For some, continuing to work during treatment isn't possible. However, for others it may be possible. You may find that continuing to work keeps a normalcy to your routine that may provide a strong sense of support and purpose during this time.
I remember talking with a patient a few weeks ago during a class and he mentioned how important it was to keep working, even with a modified schedule, because work gave him energy, purpose and a source of self-assurance.
He also mentioned that his work team was like family to him and so it was an important piece of his treatment and recovery to stay in touch with them.
You may find that coworkers are very supportive, finding ways to keep your spirits positive as you continue to recover.
The most important factor is to find a balance between work and life during this important time of healing. Discuss with your care provider the option of continuing to work. Be realistic about energy levels and anticipate that you may have more fatigue during this time.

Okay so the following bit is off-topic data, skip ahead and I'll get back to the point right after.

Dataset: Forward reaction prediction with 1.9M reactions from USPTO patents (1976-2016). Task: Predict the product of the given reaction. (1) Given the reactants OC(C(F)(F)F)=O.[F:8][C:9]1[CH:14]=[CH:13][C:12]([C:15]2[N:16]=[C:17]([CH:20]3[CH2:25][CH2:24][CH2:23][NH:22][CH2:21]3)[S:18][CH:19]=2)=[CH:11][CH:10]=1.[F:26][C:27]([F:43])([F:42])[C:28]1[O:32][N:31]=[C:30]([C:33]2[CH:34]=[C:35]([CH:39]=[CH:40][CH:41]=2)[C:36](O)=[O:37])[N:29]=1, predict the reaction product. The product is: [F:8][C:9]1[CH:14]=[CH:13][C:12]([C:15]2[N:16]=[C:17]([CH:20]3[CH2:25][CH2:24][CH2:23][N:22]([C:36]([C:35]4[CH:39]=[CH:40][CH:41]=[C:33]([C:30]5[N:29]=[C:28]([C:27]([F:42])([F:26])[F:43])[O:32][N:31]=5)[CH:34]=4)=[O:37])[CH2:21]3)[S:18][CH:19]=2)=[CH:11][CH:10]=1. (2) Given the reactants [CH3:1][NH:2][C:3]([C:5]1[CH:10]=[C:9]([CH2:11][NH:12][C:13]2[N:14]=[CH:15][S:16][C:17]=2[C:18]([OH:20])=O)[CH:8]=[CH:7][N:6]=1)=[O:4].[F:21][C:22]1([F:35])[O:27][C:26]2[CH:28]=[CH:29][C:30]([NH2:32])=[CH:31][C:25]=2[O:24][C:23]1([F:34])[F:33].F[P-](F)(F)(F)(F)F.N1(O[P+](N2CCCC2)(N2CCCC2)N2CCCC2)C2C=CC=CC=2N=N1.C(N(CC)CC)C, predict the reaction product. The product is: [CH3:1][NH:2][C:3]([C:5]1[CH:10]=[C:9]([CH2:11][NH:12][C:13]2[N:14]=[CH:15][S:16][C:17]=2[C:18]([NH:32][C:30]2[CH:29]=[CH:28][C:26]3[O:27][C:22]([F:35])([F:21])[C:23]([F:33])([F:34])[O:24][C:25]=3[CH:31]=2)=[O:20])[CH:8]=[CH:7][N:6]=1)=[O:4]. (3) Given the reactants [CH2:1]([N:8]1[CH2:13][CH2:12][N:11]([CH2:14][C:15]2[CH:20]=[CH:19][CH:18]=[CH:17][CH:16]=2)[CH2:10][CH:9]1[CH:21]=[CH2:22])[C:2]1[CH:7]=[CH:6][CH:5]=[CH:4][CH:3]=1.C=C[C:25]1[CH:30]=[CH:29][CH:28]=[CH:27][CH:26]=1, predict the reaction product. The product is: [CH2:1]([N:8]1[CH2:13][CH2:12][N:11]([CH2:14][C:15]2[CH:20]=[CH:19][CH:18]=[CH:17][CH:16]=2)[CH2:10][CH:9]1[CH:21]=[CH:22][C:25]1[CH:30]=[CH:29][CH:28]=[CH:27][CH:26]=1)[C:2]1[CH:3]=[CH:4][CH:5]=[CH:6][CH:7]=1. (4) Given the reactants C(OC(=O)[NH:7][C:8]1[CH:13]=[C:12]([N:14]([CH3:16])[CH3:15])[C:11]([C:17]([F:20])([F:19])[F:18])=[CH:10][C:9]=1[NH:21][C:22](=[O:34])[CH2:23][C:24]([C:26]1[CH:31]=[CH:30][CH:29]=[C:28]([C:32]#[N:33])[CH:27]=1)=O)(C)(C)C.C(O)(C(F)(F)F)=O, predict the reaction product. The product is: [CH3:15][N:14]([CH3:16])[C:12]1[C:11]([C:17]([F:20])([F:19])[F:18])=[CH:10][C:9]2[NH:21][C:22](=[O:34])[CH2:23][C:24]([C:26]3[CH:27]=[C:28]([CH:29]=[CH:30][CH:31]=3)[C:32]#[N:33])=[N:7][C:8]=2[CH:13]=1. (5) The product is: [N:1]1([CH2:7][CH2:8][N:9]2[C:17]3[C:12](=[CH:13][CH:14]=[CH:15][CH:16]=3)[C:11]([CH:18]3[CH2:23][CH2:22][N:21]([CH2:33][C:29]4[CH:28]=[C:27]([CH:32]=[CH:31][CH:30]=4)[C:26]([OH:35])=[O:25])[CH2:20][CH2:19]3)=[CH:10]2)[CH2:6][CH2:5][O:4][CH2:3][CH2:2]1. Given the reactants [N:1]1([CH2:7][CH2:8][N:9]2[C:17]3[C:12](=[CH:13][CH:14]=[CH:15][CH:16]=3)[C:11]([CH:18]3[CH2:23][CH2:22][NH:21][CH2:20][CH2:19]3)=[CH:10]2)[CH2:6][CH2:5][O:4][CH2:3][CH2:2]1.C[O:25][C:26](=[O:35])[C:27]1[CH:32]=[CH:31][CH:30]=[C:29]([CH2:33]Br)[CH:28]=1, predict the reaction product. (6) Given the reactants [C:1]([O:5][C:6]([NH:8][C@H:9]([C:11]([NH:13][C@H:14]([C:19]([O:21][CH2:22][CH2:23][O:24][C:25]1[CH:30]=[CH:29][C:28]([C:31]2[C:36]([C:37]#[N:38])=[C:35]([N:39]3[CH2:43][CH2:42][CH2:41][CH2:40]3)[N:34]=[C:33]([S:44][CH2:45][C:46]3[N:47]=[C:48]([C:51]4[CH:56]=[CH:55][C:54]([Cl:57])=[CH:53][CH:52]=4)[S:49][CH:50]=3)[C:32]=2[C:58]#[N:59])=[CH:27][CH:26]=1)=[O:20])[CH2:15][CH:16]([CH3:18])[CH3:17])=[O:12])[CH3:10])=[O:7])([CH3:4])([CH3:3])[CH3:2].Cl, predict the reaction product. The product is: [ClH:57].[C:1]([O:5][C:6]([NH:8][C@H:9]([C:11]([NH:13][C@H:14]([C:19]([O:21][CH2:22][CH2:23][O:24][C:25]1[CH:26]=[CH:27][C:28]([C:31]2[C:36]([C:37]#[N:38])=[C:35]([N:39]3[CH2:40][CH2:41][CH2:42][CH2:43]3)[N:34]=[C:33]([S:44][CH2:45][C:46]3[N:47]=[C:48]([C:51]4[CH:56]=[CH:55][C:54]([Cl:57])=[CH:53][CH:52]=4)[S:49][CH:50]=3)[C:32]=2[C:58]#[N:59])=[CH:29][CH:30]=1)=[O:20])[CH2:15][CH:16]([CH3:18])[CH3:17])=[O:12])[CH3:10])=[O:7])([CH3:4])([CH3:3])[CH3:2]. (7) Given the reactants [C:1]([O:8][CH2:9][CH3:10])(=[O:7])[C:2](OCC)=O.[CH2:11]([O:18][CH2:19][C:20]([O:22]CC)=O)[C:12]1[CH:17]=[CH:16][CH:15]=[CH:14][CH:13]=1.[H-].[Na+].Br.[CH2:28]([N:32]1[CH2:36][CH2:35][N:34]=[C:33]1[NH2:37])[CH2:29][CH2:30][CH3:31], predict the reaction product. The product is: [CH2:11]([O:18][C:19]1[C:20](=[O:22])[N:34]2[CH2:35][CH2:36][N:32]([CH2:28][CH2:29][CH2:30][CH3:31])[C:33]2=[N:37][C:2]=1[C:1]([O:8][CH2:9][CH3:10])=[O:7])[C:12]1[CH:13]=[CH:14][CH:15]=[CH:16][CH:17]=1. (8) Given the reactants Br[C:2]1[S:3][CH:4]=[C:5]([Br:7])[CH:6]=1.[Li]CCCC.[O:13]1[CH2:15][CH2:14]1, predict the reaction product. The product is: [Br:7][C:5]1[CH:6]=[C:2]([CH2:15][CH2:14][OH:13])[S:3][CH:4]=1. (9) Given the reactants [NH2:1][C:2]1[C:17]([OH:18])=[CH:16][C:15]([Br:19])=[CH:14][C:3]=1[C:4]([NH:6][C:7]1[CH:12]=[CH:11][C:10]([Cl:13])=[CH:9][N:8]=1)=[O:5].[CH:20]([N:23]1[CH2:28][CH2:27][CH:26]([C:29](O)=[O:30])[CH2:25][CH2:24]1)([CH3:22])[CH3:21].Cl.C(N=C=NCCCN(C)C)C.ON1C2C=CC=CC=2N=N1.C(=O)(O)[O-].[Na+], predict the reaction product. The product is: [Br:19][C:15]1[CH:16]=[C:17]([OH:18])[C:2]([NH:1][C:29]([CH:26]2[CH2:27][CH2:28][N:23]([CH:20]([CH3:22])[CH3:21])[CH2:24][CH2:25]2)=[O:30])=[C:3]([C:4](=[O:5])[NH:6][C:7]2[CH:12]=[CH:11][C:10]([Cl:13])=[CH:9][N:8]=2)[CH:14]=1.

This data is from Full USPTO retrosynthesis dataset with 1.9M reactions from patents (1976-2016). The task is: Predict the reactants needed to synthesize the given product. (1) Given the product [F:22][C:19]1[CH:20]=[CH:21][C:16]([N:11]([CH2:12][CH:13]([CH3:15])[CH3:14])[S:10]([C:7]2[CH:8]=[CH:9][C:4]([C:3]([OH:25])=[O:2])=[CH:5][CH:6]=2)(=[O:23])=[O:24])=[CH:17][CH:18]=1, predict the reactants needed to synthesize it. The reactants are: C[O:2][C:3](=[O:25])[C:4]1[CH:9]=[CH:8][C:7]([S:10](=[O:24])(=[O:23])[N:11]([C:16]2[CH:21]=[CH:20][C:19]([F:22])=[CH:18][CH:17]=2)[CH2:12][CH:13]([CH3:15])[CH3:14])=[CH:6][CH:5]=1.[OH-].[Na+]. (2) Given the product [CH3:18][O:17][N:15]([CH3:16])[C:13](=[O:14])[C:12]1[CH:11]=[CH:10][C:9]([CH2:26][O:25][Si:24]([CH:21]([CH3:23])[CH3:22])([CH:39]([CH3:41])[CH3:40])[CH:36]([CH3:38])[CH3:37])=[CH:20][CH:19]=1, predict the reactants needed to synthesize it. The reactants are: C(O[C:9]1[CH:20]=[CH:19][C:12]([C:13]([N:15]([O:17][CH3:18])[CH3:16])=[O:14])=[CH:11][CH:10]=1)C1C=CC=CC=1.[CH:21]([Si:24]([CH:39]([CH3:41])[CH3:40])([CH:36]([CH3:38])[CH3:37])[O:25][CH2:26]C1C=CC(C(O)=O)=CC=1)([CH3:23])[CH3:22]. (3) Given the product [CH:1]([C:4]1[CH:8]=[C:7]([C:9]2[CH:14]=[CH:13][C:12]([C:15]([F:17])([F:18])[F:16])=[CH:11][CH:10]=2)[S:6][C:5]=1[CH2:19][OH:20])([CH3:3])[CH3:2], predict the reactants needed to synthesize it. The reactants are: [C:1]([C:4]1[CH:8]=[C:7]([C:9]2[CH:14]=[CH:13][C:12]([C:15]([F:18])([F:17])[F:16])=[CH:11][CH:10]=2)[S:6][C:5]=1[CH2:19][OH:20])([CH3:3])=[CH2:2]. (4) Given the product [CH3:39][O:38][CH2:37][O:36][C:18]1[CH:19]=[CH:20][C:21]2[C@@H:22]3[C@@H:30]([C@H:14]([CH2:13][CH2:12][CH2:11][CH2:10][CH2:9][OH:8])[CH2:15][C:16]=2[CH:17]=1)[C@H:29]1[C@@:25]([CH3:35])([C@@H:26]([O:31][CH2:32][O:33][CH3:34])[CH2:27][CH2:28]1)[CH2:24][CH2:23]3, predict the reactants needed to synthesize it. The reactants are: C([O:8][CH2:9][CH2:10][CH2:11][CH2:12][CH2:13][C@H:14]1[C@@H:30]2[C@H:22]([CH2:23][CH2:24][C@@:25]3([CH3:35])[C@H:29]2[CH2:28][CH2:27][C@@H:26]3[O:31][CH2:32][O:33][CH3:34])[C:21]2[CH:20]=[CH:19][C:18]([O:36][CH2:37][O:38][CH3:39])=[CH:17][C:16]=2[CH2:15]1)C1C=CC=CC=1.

Ask for reduced hours if you need it. As you complete treatment, slowly work back up to more hours only when you're ready. Be honest with your manager and coworkers so that they know what to expect.
If you're unable to work during treatment, ask for a medical leave of absence and keep the lines of communication open with your manager as much as possible. If you'd like to stay in touch with your colleagues at work, you may want to set up a Caring Bridge website in order give updates and share information.
Resources you may find helpful as you manage work and life during cancer treatment include Cancer and Careers (cancerandcareers.org) and the National Coalition for Cancer Survivorship (canceradvocacy.org).
Finding out your breast cancer has returned can be equally or more…
A recent study found that soy foods lower women's risk of breast…
If you're concerned about breast cancer, you might be wondering if…